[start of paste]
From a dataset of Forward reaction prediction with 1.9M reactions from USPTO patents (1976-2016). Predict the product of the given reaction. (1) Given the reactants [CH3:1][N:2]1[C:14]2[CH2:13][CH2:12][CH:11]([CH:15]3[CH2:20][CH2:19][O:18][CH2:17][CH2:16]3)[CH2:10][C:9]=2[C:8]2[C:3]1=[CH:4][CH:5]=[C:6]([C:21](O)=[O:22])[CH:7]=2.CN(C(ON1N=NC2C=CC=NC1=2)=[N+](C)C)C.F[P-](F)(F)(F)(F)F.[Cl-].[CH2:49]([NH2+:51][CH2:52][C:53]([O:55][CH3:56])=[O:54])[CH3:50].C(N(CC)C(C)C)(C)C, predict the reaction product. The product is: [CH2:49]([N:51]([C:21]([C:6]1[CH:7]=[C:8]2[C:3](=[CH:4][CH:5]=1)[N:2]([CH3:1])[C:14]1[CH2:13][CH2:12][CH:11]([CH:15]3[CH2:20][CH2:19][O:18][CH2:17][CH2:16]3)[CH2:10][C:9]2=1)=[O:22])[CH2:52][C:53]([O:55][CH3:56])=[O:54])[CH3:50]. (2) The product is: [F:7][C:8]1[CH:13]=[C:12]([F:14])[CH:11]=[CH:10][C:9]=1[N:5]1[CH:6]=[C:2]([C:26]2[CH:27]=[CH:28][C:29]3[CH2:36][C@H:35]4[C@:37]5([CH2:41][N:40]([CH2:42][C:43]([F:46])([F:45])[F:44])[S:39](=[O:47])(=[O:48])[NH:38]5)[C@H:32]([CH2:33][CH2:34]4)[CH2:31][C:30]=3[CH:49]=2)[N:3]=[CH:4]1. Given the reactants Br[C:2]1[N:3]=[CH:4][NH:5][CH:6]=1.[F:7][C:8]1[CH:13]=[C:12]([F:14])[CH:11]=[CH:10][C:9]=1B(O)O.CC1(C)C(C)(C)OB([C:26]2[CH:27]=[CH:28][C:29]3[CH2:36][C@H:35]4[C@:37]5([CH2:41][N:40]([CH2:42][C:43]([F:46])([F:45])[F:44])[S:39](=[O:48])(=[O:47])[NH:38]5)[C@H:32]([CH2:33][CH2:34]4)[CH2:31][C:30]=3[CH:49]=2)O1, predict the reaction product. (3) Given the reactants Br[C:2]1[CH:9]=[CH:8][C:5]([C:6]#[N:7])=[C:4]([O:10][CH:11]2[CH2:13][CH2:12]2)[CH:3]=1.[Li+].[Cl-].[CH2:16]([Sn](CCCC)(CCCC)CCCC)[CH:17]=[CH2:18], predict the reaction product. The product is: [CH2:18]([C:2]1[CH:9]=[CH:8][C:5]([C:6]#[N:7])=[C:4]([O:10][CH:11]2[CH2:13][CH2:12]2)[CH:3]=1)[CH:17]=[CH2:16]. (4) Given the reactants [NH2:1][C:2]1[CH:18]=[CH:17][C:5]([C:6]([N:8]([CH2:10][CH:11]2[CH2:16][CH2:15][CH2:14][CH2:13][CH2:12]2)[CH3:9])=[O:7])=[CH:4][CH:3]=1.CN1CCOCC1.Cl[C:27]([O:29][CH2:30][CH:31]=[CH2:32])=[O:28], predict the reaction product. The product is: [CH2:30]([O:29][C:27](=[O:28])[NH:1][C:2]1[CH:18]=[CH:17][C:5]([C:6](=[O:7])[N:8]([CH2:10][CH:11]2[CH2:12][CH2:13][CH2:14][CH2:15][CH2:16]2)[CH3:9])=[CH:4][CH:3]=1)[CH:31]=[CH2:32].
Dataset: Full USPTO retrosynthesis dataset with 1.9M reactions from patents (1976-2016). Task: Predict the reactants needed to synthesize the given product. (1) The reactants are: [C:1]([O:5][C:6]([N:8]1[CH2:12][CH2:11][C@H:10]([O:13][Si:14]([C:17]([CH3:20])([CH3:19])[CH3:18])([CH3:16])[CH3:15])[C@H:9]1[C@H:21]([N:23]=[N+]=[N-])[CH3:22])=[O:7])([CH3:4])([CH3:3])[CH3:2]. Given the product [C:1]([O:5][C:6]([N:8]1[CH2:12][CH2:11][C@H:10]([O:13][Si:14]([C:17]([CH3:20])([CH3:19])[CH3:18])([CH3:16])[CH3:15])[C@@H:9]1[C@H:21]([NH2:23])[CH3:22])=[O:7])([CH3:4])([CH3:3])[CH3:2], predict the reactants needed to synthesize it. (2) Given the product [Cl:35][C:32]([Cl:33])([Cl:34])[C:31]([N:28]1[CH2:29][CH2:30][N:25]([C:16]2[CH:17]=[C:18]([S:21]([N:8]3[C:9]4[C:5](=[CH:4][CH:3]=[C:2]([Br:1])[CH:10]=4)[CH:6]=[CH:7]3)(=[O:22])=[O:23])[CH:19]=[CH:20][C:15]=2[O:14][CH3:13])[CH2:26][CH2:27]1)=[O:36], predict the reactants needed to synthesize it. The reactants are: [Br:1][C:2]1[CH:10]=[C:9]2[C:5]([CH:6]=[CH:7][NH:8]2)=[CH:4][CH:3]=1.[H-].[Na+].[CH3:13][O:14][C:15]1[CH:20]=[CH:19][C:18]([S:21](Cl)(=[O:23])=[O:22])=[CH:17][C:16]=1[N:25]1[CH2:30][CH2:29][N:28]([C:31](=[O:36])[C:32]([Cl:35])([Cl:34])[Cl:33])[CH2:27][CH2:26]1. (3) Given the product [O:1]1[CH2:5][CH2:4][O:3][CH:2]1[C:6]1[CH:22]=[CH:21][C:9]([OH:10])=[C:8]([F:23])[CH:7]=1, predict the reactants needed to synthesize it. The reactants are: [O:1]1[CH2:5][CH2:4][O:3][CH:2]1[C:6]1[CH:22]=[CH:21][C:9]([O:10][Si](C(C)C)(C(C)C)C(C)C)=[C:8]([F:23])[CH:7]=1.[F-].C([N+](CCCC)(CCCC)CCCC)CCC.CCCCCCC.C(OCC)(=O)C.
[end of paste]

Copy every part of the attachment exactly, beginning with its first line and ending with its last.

From a dataset of Forward reaction prediction with 1.9M reactions from USPTO patents (1976-2016). Predict the product of the given reaction. (1) Given the reactants [CH3:1][N:2]1[C:14]2[CH2:13][CH2:12][CH:11]([CH:15]3[CH2:20][CH2:19][O:18][CH2:17][CH2:16]3)[CH2:10][C:9]=2[C:8]2[C:3]1=[CH:4][CH:5]=[C:6]([C:21](O)=[O:22])[CH:7]=2.CN(C(ON1N=NC2C=CC=NC1=2)=[N+](C)C)C.F[P-](F)(F)(F)(F)F.[Cl-].[CH2:49]([NH2+:51][CH2:52][C:53]([O:55][CH3:56])=[O:54])[CH3:50].C(N(CC)C(C)C)(C)C, predict the reaction product. The product is: [CH2:49]([N:51]([C:21]([C:6]1[CH:7]=[C:8]2[C:3](=[CH:4][CH:5]=1)[N:2]([CH3:1])[C:14]1[CH2:13][CH2:12][CH:11]([CH:15]3[CH2:20][CH2:19][O:18][CH2:17][CH2:16]3)[CH2:10][C:9]2=1)=[O:22])[CH2:52][C:53]([O:55][CH3:56])=[O:54])[CH3:50]. (2) The product is: [F:7][C:8]1[CH:13]=[C:12]([F:14])[CH:11]=[CH:10][C:9]=1[N:5]1[CH:6]=[C:2]([C:26]2[CH:27]=[CH:28][C:29]3[CH2:36][C@H:35]4[C@:37]5([CH2:41][N:40]([CH2:42][C:43]([F:46])([F:45])[F:44])[S:39](=[O:47])(=[O:48])[NH:38]5)[C@H:32]([CH2:33][CH2:34]4)[CH2:31][C:30]=3[CH:49]=2)[N:3]=[CH:4]1. Given the reactants Br[C:2]1[N:3]=[CH:4][NH:5][CH:6]=1.[F:7][C:8]1[CH:13]=[C:12]([F:14])[CH:11]=[CH:10][C:9]=1B(O)O.CC1(C)C(C)(C)OB([C:26]2[CH:27]=[CH:28][C:29]3[CH2:36][C@H:35]4[C@:37]5([CH2:41][N:40]([CH2:42][C:43]([F:46])([F:45])[F:44])[S:39](=[O:48])(=[O:47])[NH:38]5)[C@H:32]([CH2:33][CH2:34]4)[CH2:31][C:30]=3[CH:49]=2)O1, predict the reaction product. (3) Given the reactants Br[C:2]1[CH:9]=[CH:8][C:5]([C:6]#[N:7])=[C:4]([O:10][CH:11]2[CH2:13][CH2:12]2)[CH:3]=1.[Li+].[Cl-].[CH2:16]([Sn](CCCC)(CCCC)CCCC)[CH:17]=[CH2:18], predict the reaction product. The product is: [CH2:18]([C:2]1[CH:9]=[CH:8][C:5]([C:6]#[N:7])=[C:4]([O:10][CH:11]2[CH2:13][CH2:12]2)[CH:3]=1)[CH:17]=[CH2:16]. (4) Given the reactants [NH2:1][C:2]1[CH:18]=[CH:17][C:5]([C:6]([N:8]([CH2:10][CH:11]2[CH2:16][CH2:15][CH2:14][CH2:13][CH2:12]2)[CH3:9])=[O:7])=[CH:4][CH:3]=1.CN1CCOCC1.Cl[C:27]([O:29][CH2:30][CH:31]=[CH2:32])=[O:28], predict the reaction product. The product is: [CH2:30]([O:29][C:27](=[O:28])[NH:1][C:2]1[CH:18]=[CH:17][C:5]([C:6](=[O:7])[N:8]([CH2:10][CH:11]2[CH2:12][CH2:13][CH2:14][CH2:15][CH2:16]2)[CH3:9])=[CH:4][CH:3]=1)[CH:31]=[CH2:32].
Dataset: Full USPTO retrosynthesis dataset with 1.9M reactions from patents (1976-2016). Task: Predict the reactants needed to synthesize the given product. (1) The reactants are: [C:1]([O:5][C:6]([N:8]1[CH2:12][CH2:11][C@H:10]([O:13][Si:14]([C:17]([CH3:20])([CH3:19])[CH3:18])([CH3:16])[CH3:15])[C@H:9]1[C@H:21]([N:23]=[N+]=[N-])[CH3:22])=[O:7])([CH3:4])([CH3:3])[CH3:2]. Given the product [C:1]([O:5][C:6]([N:8]1[CH2:12][CH2:11][C@H:10]([O:13][Si:14]([C:17]([CH3:20])([CH3:19])[CH3:18])([CH3:16])[CH3:15])[C@@H:9]1[C@H:21]([NH2:23])[CH3:22])=[O:7])([CH3:4])([CH3:3])[CH3:2], predict the reactants needed to synthesize it. (2) Given the product [Cl:35][C:32]([Cl:33])([Cl:34])[C:31]([N:28]1[CH2:29][CH2:30][N:25]([C:16]2[CH:17]=[C:18]([S:21]([N:8]3[C:9]4[C:5](=[CH:4][CH:3]=[C:2]([Br:1])[CH:10]=4)[CH:6]=[CH:7]3)(=[O:22])=[O:23])[CH:19]=[CH:20][C:15]=2[O:14][CH3:13])[CH2:26][CH2:27]1)=[O:36], predict the reactants needed to synthesize it. The reactants are: [Br:1][C:2]1[CH:10]=[C:9]2[C:5]([CH:6]=[CH:7][NH:8]2)=[CH:4][CH:3]=1.[H-].[Na+].[CH3:13][O:14][C:15]1[CH:20]=[CH:19][C:18]([S:21](Cl)(=[O:23])=[O:22])=[CH:17][C:16]=1[N:25]1[CH2:30][CH2:29][N:28]([C:31](=[O:36])[C:32]([Cl:35])([Cl:34])[Cl:33])[CH2:27][CH2:26]1. (3) Given the product [O:1]1[CH2:5][CH2:4][O:3][CH:2]1[C:6]1[CH:22]=[CH:21][C:9]([OH:10])=[C:8]([F:23])[CH:7]=1, predict the reactants needed to synthesize it. The reactants are: [O:1]1[CH2:5][CH2:4][O:3][CH:2]1[C:6]1[CH:22]=[CH:21][C:9]([O:10][Si](C(C)C)(C(C)C)C(C)C)=[C:8]([F:23])[CH:7]=1.[F-].C([N+](CCCC)(CCCC)CCCC)CCC.CCCCCCC.C(OCC)(=O)C.